Merry Christmas everybody! Despite still being in a pandemic, the ISTS team hopes you still feel some Christmas spirit. It is, after all, the season of gifts and joy. But if you’re feeling down in the dumps like I was – knowing I’m missing out on Christmas markets overseas – the ISTS team has just the activity to bring your spirits back up!
This Christmas, we are exercising our brains with some engineering and food science as we attempt to build a Gingerbread House.
First, we make some strong gingerbread – the fundamentals. Its dough needs to be tough with springy consistency and less moisture so that it can stand and withstand the weight from its roof. We don’t want our walls to crack or collapse, thus the use of high protein content like flour that contains more gluten. This would make denser and stronger products. We also added ammonium bicarbonate, which is a leavening agent that makes our product lighter and crunchier. This is due to its crystals decomposing in the oven and leaving miniscule air cells so that moisture easily escapes. Be prepared for its strong smell which will of course disappear after baking.
Ingredients (for 3 houses as per given measurements, with extra for additional gingerbread men):
Heat water, honey, and sugar to boil and leave to cool. Use an ice bath if you’re tight for time. While waiting, mix eggs, spices, baking soda and ammonium bicarbonate together. Add and mix in the cooled sugar mixture. Lastly, add in the flour. Refrigerate for 24h or overnight.
Rolling out the dough and cutting out the pieces is best done in a cool environment. If you’re in hot Singapore, work with a good amount of dough, leave the rest of the dough in the fridge, and switch whenever the working dough gets too sticky. Use the measurements below and bake at 170 degrees until the underside of the pieces no longer stick to the baking paper lined on the tray.
Next, we need ‘glue’ to hold our house together. This is where icing comes in. The icing mixture needs to be whippy enough to have the pieces stick together before hardening. The proteins in egg whites are responsible here as they denature – meaning they change the structure of the proteins as the bonds within the molecules are broken by force. They then coagulate and form trapped air bubbles, giving the icing a stiff texture that allows it to hold things in place.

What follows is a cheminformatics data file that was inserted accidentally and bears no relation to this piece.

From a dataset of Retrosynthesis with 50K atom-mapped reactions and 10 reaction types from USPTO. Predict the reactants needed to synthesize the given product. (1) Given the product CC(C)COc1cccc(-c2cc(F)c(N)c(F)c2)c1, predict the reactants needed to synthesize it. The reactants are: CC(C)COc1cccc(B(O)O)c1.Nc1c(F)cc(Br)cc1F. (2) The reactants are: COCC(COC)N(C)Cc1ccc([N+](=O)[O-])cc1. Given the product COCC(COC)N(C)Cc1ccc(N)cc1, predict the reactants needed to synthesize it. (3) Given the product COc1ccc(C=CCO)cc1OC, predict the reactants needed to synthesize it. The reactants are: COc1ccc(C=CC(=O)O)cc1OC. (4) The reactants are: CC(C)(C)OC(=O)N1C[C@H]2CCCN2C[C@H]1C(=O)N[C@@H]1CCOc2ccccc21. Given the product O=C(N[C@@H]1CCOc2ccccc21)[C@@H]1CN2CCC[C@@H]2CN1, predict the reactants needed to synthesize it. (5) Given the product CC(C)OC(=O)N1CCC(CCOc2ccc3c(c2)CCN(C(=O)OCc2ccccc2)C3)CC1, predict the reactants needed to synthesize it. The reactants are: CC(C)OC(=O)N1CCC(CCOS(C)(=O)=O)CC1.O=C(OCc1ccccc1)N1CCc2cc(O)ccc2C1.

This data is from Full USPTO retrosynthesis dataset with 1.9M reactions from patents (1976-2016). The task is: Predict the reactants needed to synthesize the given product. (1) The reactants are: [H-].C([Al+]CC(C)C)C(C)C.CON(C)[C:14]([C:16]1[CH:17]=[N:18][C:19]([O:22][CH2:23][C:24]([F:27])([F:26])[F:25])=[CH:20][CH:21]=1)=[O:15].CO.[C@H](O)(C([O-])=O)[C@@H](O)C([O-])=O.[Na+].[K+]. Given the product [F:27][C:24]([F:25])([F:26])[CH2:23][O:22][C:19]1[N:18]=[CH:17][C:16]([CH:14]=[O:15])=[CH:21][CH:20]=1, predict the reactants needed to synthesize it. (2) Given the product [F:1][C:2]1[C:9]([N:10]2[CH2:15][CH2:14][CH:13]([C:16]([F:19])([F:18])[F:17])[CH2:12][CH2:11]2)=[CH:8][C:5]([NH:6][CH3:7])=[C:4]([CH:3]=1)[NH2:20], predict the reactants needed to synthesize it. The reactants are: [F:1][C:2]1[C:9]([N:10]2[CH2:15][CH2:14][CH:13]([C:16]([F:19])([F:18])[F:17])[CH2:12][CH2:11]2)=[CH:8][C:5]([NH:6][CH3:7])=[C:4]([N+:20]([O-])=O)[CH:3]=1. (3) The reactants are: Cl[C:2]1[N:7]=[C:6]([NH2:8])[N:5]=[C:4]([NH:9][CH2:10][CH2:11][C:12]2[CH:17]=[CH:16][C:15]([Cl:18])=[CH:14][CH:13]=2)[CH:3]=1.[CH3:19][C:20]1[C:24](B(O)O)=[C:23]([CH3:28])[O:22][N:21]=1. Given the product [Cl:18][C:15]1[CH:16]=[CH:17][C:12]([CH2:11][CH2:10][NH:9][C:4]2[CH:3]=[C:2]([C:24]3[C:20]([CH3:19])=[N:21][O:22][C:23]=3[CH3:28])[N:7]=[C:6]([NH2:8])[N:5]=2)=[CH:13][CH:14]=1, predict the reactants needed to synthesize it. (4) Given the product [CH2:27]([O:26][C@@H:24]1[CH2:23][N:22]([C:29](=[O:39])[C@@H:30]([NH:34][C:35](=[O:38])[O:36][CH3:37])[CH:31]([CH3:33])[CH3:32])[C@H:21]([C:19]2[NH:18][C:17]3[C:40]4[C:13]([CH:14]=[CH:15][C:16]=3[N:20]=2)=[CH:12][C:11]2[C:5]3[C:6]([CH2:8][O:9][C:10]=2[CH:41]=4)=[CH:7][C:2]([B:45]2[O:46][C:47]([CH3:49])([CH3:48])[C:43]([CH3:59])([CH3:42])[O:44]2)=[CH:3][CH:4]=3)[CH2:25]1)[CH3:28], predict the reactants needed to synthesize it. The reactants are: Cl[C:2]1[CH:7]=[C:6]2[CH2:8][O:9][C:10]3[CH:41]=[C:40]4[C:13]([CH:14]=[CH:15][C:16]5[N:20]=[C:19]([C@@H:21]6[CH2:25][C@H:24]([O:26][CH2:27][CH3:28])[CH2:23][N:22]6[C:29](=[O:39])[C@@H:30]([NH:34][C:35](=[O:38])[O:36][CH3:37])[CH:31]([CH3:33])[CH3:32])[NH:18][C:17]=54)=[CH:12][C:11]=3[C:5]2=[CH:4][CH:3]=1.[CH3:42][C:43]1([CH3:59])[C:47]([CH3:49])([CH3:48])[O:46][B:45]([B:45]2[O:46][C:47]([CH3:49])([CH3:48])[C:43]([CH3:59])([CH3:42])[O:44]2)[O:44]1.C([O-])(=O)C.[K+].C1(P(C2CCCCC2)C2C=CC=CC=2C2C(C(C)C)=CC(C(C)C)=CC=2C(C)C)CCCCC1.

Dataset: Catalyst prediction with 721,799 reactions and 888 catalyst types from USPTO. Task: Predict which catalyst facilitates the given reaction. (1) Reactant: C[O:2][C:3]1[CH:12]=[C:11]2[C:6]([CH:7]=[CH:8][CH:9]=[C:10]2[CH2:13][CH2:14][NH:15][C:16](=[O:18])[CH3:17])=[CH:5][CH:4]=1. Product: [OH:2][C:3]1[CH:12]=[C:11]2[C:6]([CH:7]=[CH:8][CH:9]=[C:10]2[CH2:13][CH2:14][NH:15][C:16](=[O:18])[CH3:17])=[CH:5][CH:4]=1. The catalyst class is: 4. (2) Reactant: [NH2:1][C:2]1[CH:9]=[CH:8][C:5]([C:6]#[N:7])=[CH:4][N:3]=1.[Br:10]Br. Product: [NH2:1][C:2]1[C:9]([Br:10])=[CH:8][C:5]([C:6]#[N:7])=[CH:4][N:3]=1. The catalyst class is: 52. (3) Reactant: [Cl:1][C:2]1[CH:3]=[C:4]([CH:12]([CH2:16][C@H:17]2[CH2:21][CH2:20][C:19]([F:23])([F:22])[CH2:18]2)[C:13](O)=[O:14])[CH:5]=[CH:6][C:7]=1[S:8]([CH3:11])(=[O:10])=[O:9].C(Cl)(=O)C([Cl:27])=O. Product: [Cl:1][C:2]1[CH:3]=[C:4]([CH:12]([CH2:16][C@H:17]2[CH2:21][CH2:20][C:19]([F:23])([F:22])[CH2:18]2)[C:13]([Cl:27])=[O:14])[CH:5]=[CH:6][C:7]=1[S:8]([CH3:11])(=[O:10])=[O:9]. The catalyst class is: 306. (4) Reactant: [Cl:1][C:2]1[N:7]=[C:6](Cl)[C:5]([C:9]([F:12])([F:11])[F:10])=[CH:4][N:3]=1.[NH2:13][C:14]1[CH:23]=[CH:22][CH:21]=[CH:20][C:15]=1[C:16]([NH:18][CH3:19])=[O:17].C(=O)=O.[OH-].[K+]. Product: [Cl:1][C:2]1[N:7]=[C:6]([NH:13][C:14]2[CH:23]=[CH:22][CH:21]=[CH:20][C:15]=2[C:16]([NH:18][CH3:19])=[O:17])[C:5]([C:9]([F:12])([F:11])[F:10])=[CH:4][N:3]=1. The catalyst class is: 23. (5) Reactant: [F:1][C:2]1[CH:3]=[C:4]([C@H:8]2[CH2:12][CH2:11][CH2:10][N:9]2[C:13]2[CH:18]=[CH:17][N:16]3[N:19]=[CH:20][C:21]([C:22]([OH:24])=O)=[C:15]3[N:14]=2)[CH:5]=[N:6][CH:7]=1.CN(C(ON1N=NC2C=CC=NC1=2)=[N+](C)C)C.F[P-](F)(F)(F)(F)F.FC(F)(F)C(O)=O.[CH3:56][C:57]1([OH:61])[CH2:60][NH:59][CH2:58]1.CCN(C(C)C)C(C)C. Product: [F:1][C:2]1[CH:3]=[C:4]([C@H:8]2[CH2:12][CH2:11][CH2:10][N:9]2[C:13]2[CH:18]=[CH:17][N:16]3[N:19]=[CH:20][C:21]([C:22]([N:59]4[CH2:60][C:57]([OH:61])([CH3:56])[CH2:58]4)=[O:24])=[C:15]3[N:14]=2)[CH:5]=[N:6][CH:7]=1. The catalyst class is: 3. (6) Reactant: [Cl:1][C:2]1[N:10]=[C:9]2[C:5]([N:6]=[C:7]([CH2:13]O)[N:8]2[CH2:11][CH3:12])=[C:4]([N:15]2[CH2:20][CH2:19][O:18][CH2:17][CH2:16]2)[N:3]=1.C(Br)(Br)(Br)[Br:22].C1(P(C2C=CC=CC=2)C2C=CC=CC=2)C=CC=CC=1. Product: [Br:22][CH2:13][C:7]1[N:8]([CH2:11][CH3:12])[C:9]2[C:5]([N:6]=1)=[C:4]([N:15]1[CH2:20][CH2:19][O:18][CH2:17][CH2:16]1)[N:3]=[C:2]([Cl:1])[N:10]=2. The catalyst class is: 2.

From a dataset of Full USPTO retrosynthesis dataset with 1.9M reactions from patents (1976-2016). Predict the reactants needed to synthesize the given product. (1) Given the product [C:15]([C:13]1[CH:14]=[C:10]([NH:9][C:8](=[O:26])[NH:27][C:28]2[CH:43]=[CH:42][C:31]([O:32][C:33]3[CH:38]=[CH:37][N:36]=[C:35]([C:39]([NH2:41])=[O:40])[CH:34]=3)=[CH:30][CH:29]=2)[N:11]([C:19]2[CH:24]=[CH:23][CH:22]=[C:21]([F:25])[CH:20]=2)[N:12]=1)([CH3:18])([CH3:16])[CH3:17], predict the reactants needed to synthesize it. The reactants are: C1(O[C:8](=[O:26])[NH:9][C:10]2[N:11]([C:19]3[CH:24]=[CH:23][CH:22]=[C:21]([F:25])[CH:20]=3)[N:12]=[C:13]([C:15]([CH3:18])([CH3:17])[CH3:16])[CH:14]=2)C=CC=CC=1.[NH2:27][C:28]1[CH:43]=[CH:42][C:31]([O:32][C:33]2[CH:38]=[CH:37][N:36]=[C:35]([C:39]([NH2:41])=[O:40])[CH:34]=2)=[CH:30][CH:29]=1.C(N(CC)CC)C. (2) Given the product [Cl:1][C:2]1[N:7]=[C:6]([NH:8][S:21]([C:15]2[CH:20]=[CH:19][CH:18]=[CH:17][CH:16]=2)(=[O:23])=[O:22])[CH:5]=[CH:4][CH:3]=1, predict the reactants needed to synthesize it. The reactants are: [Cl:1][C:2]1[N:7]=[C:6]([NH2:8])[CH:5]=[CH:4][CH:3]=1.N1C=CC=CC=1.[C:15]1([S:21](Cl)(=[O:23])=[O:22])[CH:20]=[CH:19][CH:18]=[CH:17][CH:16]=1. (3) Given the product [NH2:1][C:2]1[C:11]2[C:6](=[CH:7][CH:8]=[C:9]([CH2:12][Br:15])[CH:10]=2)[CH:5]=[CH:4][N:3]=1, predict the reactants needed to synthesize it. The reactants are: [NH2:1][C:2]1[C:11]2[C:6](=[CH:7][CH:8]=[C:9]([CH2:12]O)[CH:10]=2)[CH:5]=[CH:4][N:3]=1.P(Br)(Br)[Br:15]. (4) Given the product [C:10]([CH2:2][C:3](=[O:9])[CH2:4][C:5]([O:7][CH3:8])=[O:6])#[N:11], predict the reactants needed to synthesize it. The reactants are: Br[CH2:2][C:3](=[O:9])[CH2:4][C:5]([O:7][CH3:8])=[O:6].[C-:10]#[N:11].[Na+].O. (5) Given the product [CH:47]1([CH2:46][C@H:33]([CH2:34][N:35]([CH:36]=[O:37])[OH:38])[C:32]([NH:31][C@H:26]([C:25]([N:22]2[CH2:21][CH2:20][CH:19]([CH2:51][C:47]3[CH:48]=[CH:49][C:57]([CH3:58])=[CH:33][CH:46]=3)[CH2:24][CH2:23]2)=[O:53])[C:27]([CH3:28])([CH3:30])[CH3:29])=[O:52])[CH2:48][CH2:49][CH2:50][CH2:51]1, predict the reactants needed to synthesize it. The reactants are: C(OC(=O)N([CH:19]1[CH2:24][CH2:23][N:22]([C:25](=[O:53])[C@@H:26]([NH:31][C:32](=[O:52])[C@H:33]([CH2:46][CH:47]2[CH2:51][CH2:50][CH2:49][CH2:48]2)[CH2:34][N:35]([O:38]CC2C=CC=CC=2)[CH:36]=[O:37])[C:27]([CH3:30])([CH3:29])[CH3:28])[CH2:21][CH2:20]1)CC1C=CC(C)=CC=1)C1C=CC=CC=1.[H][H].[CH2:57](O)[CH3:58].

Mix the egg white and icing sugar together until completely white and thick. If you find that it is still too runny, add more icing sugar. Place in a piping bag for easier construction later.
From the weight of the gingerbread, to the dimensions of the house and the angle of the roof, a lot of thought goes into building a house…. but we are going to do our best here!
Firstly, the walls should be made of thicker slabs of gingerbread for better contact between pieces as the larger surface area would mean added friction to keep everything in place. It should also not be too tall as that would result in a higher center of gravity. For the roof, an isosceles triangle would be the best shape as it distributes the weight evenly. A flatter rooftop i.e. a wider isosceles triangle would be better as the weight would be more spread out. Finally, we glue everything together with icing as it dries into a hard, unmovable substance that keeps the pieces in place.
And if you’re planning to decorate your house with lots of candy, be sure to spread it out over the surface and ensure that each piece is not too heavy. Watch how we do it here!
And there we have it! Our very own gingerbread house. Oh, don’t you feel the Christmas spirit now! It almost feels like a fairytale. Now to demolish it in the best way possible… by eating it!
Engineering the Perfect Gingerbread House | scienceandfooducla (wordpress.com)
Gingerbread House Recipe | Food Network
Physics 111: Fundamental Physics I: Structural Integrity of a Gingerbread House (colgatephys111.blogspot.com)
The science behind gingerbread houses (pitsco.com)
Written by Lydia Yasmin
Illustrations by Lee Ai Cing